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The echo-chamber has flooded the web with all the details following the filing of Facebook’s IPO. It will raise $5 billion in the listing. It will be valued somewhere between US$75-billion and US$100-billion. We even know that the graffiti artist who took stock instead of cash for painting the walls at Facebook’s first HQ is now worth US$200 million. But what’s behind the numbers and how do they compare?
1. We’re all going mobile
Out of 825-million monthly users on Facebook, more than half — 425-million active users — access the site via mobile. These are people who use the site via a mobile app (its app is the most downloaded on the iTunes App Store) or via a mobile-optimised version of the website. Mobile users grew by 21% over the last four months. As many point out, the company doesn’t currently serve any advertising on its mobile site or apps.
2. The Russian connection(s)
Emerging market media giant Naspers’s indirect stake in Facebook is worth US$720-million (assuming a US$100-billion valuation for the social network). It “inherited” an indirect 0.72% stake in Facebook via its investment in Russian outfit Digital Sky Technologies. DST owns 5.5% of Facebook, and has so far invested a total of US-$900 million in the company.
3. Zuckerberg is large and in charge
Mark Zuckerberg owns a 28.2% stake in the company, but controls just over 50% of the voting power due to a mix of A- and B-class shares. At a US$100-billion valuation, his share is worth $28-billion. This would make him the ninth-richest person in the world according to the latest Forbes rankings, behind usual suspects Mexican tycoon Carlos Slim Helu, Bill Gates, and Warren Buffett, but ahead of the Walton family members who own Walmart, and about US$10-billion richer than Google co-founders Larry Page and Sergey Brin are each worth (US$19.8-billion).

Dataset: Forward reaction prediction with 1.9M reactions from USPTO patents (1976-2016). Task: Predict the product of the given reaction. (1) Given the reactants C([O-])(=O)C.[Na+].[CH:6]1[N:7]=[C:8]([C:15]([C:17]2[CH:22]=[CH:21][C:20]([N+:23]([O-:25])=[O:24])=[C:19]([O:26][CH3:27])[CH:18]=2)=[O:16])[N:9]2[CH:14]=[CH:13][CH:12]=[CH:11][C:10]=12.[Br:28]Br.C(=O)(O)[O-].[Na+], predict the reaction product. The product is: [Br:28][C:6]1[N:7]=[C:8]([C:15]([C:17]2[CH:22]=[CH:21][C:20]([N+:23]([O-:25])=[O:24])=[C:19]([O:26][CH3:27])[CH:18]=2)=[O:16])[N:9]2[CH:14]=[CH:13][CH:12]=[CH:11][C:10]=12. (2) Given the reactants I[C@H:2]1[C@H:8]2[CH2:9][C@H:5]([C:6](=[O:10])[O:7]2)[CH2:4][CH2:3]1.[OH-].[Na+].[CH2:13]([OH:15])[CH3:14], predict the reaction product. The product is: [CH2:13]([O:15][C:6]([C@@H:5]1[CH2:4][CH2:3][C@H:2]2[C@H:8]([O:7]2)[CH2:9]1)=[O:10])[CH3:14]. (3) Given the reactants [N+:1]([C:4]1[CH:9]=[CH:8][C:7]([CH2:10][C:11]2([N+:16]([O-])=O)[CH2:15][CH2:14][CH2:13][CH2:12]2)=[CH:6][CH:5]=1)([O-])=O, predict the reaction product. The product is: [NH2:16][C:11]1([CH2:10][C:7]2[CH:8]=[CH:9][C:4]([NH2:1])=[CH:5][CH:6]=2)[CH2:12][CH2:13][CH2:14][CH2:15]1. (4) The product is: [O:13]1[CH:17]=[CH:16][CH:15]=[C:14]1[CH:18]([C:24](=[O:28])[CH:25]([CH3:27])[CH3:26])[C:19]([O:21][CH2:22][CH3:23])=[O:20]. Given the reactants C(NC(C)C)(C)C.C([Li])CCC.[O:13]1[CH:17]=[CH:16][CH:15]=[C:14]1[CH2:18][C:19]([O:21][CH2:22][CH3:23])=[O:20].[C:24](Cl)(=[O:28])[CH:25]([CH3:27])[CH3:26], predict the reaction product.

4. It brings in some serious dough
Its revenues and net income per year paint an interesting story. Revenue grew by 25 times between 2007 and 2011. Revenues by year: 2007: US$153-million; 2008: US$272-million; 2009: US$777- million; 2010: US$1.974-billion; 2011: US$3.711-billion. Net income by year: 2007: -US$138-million; 2008: -US$56-million; 2009: US$229-million; 2010: US$606-million; 2011: US$1-billion.
5. Zynga is a massive cash cow
Revenue comes primarily from advertising, although in the past 18 months social games powerhouse Zynga is responsible for an ever-growing portion of its revenue. In 2009, 98% of Facebook’s revenue came from advertising. In 2010, it was 95% and last year only 85%. Last year, Zynga accounted for 12% of Facebook’s revenue, or US$445-million!
6.Facebook vs Google
As MG Siegler points out: “Facebook revenue and profit are about one tenth of that of Google (which went public over seven years ago).” And, “Facebook has more profit than Google had revenue when they went public.” (Google had $961.8 million in revenue and US$105.6-million in profit when it went public). Facebook has 3 200 employees, compared with the search giant’s more than 20 000. (Also, Facebook had nearly double the profits of Amazon in 2011).